The Silence of the Lamb
501 years ago, Martin Luther challenged his religious authorities to reconsider their beliefs and practices. This week, Dr Katie Edwards, director of the Sheffield Institute for Interdisciplinary Biblical Studies has issued a challenge to contemporary religious authorities. What follows is an extract from Edwards’ essay, The Silence of the Lamb.
As a child I was taught that silence was golden. On our way to assembly the teachers would make us press our fingers over our lips so only the sound of us padding to the hall could be heard. The local vicar stood at the front of the class every year at Lent to tell us that Jesus was silent in the face of his accusers. He would tell us that silence “can be more eloquent than a speech and louder than a shout”.
He would draw on the passage from St Matthew’s Gospel in which, after his betrayal and arrest in Gethsemane, Jesus is brought before Pilate, and refuses to answer his questions. I was confused by the silence of Jesus – why didn’t he speak out? Of course, various interpretations have read this silence as a way of wresting power back from Pilate. But as a child the message was clear to me: silence was strength; and in the face of adversity or abuse, it was dignified.
I wasn’t the only one among the pupils of that school in South Yorkshire for whom silence became a kind of default behaviour.
It didn’t even occur to us to tell an adult what had happened. We knew we would be blamed (“What did you think would happen if you hang around with men?”) Silence felt safe. In the end, I think, it turns out my instincts were spot on. How many girls and women did speak out about their abuse and weren’t believed – or were (half) believed, and then blamed and punished?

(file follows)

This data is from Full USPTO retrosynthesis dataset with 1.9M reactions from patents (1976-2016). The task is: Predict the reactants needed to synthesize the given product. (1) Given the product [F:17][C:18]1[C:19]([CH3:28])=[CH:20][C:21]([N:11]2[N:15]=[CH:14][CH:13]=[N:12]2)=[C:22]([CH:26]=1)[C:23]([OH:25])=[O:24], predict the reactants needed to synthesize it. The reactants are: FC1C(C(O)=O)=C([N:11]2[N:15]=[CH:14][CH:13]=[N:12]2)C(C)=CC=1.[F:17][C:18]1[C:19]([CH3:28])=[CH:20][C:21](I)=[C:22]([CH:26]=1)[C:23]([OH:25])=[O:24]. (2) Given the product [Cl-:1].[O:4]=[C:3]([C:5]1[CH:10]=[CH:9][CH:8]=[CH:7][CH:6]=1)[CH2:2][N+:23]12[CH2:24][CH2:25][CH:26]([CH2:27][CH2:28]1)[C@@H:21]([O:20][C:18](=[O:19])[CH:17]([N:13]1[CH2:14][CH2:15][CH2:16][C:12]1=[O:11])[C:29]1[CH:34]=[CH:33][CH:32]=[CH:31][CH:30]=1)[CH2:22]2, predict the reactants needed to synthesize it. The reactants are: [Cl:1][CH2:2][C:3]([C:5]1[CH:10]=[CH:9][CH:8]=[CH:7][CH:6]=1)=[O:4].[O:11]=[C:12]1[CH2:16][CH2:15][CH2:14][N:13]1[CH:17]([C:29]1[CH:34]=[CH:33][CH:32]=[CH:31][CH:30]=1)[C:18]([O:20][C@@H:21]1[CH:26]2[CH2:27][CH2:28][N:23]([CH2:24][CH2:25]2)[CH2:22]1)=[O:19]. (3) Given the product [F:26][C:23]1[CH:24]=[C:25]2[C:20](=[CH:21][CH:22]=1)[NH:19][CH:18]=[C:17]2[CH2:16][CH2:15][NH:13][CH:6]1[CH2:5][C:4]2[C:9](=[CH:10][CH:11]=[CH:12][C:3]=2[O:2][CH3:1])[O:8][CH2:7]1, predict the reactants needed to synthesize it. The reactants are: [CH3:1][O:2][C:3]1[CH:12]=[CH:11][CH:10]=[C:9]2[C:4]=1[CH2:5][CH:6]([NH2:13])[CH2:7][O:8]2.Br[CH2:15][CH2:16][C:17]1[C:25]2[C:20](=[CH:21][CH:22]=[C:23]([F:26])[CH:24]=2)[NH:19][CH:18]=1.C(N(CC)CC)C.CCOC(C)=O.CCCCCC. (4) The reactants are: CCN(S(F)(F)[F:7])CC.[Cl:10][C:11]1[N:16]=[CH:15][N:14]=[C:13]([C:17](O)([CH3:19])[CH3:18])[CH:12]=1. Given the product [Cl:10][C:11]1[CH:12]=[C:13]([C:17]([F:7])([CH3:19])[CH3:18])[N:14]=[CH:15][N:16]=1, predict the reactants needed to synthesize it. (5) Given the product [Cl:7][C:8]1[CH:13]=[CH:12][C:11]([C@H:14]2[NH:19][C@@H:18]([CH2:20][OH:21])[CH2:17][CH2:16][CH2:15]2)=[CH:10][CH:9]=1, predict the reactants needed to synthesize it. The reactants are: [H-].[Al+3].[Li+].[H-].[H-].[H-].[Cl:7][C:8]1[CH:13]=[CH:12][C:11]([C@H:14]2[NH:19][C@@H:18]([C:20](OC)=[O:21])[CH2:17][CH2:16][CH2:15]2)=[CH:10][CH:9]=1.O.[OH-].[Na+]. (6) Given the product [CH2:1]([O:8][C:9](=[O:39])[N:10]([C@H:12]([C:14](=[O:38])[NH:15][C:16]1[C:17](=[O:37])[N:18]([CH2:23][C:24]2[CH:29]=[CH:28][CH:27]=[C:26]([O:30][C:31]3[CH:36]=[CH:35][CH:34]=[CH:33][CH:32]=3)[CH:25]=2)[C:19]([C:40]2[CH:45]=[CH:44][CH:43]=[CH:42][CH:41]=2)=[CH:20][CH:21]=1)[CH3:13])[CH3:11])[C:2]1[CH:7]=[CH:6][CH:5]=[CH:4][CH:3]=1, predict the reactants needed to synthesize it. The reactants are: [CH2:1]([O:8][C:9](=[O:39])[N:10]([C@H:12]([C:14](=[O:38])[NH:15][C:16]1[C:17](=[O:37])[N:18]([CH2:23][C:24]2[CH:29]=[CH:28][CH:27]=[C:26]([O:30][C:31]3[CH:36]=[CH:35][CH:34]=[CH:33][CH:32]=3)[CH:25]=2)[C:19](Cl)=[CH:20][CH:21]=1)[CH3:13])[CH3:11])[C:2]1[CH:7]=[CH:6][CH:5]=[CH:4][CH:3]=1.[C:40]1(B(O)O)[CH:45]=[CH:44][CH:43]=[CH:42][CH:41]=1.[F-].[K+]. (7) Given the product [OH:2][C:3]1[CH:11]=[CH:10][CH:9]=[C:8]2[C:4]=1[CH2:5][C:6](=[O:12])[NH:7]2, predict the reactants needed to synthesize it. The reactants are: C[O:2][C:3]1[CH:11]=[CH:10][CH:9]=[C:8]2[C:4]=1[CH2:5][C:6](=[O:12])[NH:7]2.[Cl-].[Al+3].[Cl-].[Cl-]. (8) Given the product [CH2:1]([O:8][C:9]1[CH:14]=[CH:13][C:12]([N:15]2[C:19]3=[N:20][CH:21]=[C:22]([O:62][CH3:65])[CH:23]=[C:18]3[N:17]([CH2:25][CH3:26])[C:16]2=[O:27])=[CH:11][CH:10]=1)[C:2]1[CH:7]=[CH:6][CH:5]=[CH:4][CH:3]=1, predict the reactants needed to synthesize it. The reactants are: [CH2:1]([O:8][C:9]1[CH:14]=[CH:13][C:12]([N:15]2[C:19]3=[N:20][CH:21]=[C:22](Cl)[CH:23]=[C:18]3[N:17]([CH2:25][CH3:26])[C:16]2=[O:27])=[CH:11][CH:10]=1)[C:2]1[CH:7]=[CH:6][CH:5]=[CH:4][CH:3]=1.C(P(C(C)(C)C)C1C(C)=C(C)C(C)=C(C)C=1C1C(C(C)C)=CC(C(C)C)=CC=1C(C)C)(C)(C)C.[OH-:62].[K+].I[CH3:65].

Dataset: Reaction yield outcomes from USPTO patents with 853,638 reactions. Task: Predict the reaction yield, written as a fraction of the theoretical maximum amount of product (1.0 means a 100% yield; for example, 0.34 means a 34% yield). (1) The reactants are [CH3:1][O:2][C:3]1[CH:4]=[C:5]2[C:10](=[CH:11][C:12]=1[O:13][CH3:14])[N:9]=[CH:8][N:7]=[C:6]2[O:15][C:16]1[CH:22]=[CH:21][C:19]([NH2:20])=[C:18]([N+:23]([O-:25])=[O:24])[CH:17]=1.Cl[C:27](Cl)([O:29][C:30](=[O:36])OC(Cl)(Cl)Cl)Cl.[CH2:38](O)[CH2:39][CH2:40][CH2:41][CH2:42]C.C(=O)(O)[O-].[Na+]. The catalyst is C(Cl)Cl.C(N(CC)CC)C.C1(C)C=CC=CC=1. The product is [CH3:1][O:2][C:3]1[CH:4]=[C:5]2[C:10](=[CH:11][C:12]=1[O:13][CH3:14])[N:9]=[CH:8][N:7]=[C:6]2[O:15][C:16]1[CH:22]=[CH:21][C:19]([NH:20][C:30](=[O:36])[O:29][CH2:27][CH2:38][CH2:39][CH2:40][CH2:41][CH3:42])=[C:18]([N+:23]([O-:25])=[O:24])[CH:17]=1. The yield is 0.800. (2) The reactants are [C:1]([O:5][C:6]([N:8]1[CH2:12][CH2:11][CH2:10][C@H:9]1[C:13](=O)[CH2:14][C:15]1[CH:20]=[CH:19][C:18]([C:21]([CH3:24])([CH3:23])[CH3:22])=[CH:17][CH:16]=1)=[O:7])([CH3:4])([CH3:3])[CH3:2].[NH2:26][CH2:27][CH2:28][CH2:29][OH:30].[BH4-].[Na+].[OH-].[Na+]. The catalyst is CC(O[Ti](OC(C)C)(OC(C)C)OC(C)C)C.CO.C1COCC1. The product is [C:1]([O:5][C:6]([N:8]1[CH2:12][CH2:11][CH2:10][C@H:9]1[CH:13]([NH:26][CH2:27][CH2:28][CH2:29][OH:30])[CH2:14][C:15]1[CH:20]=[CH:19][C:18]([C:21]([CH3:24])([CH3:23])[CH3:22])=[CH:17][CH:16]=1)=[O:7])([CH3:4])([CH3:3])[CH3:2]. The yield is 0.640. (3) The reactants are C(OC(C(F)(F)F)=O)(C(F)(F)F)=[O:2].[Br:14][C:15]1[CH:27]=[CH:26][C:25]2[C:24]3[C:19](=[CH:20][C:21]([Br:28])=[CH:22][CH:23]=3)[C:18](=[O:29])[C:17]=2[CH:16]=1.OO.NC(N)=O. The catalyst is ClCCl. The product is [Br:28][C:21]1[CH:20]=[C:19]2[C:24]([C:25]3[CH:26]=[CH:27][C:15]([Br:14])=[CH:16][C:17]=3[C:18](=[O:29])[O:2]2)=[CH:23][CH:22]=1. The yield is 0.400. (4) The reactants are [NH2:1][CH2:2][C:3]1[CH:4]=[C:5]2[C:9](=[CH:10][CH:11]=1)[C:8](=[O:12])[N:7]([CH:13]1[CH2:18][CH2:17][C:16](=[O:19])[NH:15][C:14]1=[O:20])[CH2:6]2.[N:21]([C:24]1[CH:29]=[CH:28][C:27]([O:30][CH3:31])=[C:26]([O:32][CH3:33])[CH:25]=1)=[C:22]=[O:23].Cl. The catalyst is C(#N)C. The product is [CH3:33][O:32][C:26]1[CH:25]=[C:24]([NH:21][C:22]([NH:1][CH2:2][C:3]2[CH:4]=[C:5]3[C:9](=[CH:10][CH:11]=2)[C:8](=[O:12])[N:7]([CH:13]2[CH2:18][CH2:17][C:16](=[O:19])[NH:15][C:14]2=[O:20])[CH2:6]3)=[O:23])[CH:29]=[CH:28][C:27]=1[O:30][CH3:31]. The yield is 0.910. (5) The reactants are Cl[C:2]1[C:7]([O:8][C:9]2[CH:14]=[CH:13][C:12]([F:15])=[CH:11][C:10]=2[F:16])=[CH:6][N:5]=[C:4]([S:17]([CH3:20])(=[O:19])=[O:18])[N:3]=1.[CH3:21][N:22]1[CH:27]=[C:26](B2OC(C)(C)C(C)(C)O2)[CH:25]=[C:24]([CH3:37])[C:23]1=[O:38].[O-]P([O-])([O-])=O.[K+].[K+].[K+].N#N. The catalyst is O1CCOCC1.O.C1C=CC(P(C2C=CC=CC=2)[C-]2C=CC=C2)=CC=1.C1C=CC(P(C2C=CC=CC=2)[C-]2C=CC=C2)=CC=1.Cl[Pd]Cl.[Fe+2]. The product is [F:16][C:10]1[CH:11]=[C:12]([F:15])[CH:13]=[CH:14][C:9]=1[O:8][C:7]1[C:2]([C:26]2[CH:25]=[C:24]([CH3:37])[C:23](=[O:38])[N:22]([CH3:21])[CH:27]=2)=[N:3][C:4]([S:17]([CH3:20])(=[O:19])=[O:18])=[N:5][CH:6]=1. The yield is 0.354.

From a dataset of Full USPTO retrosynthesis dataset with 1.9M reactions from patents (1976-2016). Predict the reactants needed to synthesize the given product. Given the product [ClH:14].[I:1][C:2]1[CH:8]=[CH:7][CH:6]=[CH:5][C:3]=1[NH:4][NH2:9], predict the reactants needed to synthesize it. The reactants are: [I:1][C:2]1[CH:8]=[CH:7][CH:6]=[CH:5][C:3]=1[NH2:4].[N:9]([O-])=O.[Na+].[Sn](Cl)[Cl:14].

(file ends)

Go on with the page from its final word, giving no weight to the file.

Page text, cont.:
I thought of the vicar’s words a lot in that time. I found it comforting because even Jesus, my childhood model of virtue, had no words in the face of impending violence. But disquieting too – what kind of model is a silent Jesus for those experiencing abuse and receiving scant support from authority figures?
In our post-Rotherham, post-Weinstein, #MeToo era it seems we have finally understood the dangers of silence and the power of speaking out. Yet victims of sexual violence are still being condemned for their silence. During the Weinstein scandal, women who had spoken up about their abuse were heavily criticised, as if their earlier silence made them complicit in their own or others’ abuse. We still have so far to go.
The vicar never told us about the other Jesus in the Gospel of St John – the one who speaks out, who speaks up about speaking out. Arrested and questioned by the high priest, he says: “I have always spoken openly to the world.” Likewise before Pilate, Jesus engages in feisty debate. He questions, he answers: “I came into the world to testify to the truth.”
As Holy Week approaches, many Christians are reflecting on Christ’s Passion. Of course, speaking out didn’t stop the authorities torturing and killing him. But what if I’d been told that there’s strength and dignity in not staying silent? What if I had been taught to be confident in my own voice? It might have changed things for me – and some of the other kids in my old school.
Hear the essay in full (broadcast on Tuesday 21 March as part of BBC Radio 4’s Lent Talks): http://www.bbc.co.uk/programmes/b09w12jh
Read a longer extract in The Guardian.
See more about the Sheffield Institute for Interdisciplinary Biblical Studies.
Feature image: Detail from Munkácsy’s painting, Christ before Pilate, courtesy of Wikimedia.